You’re expecting! How exciting! This could be the best news you’ve ever received – something you’ve always wanted or taken some time to achieve. This may also be an unwanted or unexpected pregnancy and feel like the worst news you could receive. Maybe you’re somewhere in the middle or you are vacillating between both ends of the spectrum – possibly even within the same day!
Pregnancy brings a major life change both in the present and in the future.
The changes your physical body is going through and continues to go through in the 9 or so months of pregnancy is nothing short of astounding! You will feel different, you will move differently, your eating and sleeping habits will be affected, and you will probably feel kind of lousy some (or most) of the time. Emotionally, you are also dealing with major changes in hormones and the changes in mood and perception that this can bring.
There is no question that the addition of a new baby brings a lot of changes, and for some reason, people who are already parents seem to love to tell you about all the challenges that are to come with that new baby (lack of sleep, lack of spontaneity, loss of freedom, the effect a newborn has on your relationship, and the cost of raising children).
Other individuals also like to share the detailed stories of the births of their children. Naturally, you may have a lot of fear and anxiety about labour and delivery, particularly if this is your first child or if you had a bad experience with a previous childbirth.
You may also be anxious about your ability to be a good parent – especially if you had a traumatic childhood or had poor role models, or no role models. Being a new parent is a big responsibility and wondering if you are up for that challenge can feel daunting.
Your relationship with your spouse or partner will also experience change as the two of you learn how to navigate your romantic relationship as new parents. Alternatively, if you are a single parent, you may also be feeling overwhelmed at the thought of raising a child on your own.
Symptoms & signs of the emotional stress from pregnancy
If you or your partner have recently become pregnant, you may experiencing the following symptoms:
- Extreme worry about your ability to parent
- Inability to stop worrying about your pregnancy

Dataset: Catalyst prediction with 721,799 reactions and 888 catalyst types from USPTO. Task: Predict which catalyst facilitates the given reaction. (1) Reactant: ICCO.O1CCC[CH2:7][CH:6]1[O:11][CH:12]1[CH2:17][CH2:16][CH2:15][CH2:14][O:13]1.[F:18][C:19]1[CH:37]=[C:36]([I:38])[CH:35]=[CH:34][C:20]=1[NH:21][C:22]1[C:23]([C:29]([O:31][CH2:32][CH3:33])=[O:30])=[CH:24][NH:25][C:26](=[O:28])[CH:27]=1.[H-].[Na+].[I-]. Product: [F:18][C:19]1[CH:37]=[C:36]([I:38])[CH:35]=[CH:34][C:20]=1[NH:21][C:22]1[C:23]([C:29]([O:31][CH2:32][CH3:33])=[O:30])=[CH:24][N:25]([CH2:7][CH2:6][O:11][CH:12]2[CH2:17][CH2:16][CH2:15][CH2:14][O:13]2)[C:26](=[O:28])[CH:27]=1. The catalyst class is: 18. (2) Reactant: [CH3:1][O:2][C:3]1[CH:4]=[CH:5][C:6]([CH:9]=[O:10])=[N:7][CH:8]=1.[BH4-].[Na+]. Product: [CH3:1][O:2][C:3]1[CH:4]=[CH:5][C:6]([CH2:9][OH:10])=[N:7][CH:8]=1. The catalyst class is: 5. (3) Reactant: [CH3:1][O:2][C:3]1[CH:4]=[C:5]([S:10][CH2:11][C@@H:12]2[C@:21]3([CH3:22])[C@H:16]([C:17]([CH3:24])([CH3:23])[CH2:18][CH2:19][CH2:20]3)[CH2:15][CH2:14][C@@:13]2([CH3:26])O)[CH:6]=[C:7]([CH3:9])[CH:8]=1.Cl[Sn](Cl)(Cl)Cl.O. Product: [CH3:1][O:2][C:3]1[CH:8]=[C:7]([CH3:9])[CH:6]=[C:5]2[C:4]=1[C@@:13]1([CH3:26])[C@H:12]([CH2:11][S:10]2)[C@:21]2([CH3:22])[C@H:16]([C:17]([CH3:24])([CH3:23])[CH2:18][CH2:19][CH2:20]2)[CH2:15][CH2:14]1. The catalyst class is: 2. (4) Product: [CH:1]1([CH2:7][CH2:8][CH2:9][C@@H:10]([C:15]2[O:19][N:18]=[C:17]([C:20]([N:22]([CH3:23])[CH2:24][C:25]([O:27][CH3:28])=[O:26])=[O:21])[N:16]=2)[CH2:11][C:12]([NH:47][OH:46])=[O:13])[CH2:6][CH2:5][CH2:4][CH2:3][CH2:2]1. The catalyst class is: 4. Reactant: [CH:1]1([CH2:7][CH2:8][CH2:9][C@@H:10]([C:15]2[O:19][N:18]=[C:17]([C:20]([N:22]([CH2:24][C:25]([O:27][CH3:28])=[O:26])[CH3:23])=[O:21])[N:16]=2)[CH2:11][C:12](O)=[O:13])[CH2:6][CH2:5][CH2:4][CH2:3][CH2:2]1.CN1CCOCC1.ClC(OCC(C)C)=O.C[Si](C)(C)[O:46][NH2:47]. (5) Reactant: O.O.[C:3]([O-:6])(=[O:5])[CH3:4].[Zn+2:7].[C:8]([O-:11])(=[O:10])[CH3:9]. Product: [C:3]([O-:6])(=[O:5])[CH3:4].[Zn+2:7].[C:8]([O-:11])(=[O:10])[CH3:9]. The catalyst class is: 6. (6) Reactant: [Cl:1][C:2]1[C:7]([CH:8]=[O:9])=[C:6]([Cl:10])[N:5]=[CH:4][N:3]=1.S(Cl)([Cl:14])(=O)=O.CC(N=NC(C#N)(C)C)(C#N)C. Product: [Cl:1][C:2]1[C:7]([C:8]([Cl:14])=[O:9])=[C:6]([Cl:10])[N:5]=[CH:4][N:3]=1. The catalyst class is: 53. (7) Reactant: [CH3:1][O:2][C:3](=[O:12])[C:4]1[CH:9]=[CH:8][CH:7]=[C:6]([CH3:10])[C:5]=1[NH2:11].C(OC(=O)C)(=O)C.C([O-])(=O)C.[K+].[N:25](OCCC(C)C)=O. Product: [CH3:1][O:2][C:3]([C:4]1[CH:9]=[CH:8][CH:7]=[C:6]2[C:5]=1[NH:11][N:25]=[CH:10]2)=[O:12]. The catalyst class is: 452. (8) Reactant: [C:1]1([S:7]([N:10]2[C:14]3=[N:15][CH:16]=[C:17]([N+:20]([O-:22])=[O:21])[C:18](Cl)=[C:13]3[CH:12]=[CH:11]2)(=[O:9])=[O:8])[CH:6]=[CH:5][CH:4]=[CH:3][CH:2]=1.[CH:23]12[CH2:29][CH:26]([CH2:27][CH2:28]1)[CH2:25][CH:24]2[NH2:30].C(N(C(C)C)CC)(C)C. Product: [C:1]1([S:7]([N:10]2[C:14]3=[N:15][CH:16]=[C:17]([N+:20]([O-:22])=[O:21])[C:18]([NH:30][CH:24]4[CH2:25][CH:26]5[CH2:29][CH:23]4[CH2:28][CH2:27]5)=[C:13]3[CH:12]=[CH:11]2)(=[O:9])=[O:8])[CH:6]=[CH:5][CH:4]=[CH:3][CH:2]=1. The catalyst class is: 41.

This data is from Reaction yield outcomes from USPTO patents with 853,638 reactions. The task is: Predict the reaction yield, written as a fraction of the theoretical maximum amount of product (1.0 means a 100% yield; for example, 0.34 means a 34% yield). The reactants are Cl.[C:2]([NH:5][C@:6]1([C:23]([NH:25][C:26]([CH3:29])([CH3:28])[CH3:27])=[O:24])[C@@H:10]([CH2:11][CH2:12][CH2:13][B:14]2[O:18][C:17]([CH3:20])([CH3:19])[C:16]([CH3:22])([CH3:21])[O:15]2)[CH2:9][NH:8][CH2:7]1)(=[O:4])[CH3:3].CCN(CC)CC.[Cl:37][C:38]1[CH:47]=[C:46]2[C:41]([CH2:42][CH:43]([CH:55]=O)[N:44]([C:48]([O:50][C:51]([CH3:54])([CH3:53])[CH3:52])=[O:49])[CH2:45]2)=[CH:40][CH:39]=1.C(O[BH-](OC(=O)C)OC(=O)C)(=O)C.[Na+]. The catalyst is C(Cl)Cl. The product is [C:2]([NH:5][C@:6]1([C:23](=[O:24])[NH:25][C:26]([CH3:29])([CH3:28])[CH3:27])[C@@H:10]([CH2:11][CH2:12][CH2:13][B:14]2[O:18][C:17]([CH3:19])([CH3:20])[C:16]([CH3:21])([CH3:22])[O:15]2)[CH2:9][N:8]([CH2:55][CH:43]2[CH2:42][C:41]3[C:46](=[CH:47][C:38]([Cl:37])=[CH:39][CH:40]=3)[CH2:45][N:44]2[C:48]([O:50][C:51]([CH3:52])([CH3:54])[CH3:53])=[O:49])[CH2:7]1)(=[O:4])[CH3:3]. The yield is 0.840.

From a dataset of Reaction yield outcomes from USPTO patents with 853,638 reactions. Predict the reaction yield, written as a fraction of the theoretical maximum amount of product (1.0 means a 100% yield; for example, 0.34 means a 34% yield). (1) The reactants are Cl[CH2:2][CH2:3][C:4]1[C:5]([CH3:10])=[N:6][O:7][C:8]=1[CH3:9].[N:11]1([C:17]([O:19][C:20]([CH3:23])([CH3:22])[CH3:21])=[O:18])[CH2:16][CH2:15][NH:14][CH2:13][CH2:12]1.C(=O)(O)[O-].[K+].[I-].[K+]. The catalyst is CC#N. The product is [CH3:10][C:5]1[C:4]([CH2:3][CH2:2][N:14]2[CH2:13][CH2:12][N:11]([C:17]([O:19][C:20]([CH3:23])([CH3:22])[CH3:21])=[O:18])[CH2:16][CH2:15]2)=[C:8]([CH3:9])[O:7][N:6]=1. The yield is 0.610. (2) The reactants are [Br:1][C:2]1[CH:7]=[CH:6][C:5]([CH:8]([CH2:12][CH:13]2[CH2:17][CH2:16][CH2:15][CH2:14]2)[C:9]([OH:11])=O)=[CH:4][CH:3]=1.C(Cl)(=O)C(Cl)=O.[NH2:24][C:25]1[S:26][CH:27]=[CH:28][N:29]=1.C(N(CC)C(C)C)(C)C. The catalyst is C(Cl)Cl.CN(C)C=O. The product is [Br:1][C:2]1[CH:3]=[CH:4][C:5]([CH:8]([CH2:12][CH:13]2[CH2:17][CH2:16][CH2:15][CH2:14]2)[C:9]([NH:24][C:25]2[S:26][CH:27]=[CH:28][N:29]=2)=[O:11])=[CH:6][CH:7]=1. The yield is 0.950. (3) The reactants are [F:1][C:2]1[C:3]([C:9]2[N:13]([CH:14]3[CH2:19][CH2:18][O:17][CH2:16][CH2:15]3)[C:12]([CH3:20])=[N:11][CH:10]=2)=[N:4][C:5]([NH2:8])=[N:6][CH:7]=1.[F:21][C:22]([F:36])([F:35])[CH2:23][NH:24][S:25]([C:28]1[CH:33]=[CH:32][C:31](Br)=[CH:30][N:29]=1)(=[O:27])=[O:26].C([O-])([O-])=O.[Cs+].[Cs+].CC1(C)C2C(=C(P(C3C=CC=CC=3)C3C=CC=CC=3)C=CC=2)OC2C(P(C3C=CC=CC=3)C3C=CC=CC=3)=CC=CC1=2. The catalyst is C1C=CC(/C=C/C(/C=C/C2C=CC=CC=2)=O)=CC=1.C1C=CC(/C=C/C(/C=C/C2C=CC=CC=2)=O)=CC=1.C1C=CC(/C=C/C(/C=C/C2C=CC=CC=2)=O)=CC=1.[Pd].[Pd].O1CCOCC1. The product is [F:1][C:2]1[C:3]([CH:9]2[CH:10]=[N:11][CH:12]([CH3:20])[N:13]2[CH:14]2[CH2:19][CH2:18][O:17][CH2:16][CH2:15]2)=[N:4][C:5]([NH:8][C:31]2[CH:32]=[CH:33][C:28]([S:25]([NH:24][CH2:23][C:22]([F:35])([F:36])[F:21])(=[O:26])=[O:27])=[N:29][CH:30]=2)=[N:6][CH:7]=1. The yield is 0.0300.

- Increased general anxiety
- Feelings of never-ending stress
- Feeling socially isolated or alienated from others in your life
- Disconnected from your partner
- Grief for the losses you anticipate (in your relationship with your partner, your friends, other family, your career, etc.)
When is it time to get help?
Pregnancy brings with it a grab-bag filled with many different emotions and worries, so if you are experiencing these from time to time, that’s perfectly normal. If you find though, that you are terrified of some of the things you anticipate in the future, experiencing heavy grief for the expected loss of your life as you currently know it, or are dealing with past trauma from your childhood that you fear will affect your ability to parent, then you may benefit from seeing a therapist.
You may also want to learn more about:
Pregnancy stress treatment methods
There is no specific treatment for dealing with the change that being an expectant parent can bring. Depending on what you’re experiencing (grief, depression, anxiety, relationship issues, uncertainty about your career, etc.), there are many treatment methods that can be successful – effective education, parent training, planning and resources as well as:
- Cognitive behavioural therapy (CBT) is an evidence-based approach to treatment that focuses on how people’s thoughts, emotions, and beliefs influence their behaviour and how they perceive themselves.
- Solution focused therapy views people as inherently strong and resilient, and capable of creating change and discovering solutions to their everyday problem.
- Grief work therapy refers to the methods used in counselling that help people to grieve loss and understand their emotions associated with the loss in a healthy way, with the ultimate goal of moving forward.
- Mindfulness therapy is an approach to treatment that focuses on how people’s thoughts, emotions, and beliefs influence their behaviour and how they perceive themselves, others, and the world. The ability to be in the moment, to acknowledge and regulate your emotions helps you to break free from negative thought patterns.
Depending on your individual circumstances, your therapist will work with you to determine the most effective treatment method for you (and your partner if they are seeking support as well) and what treatment method best suits your needs and personality.
What will I get out of treatment with Insight Psychological?
Our therapists will inform, guide, support, and empower you to get through this major change in your life. We can also share coping strategies and tools you can use to help you get through this time of transition and help you to meet the challenges that may lie ahead of you. With support, guidance, and direction, you can come out of this life-altering transition more resilient and better able to cope with all of life’s changes.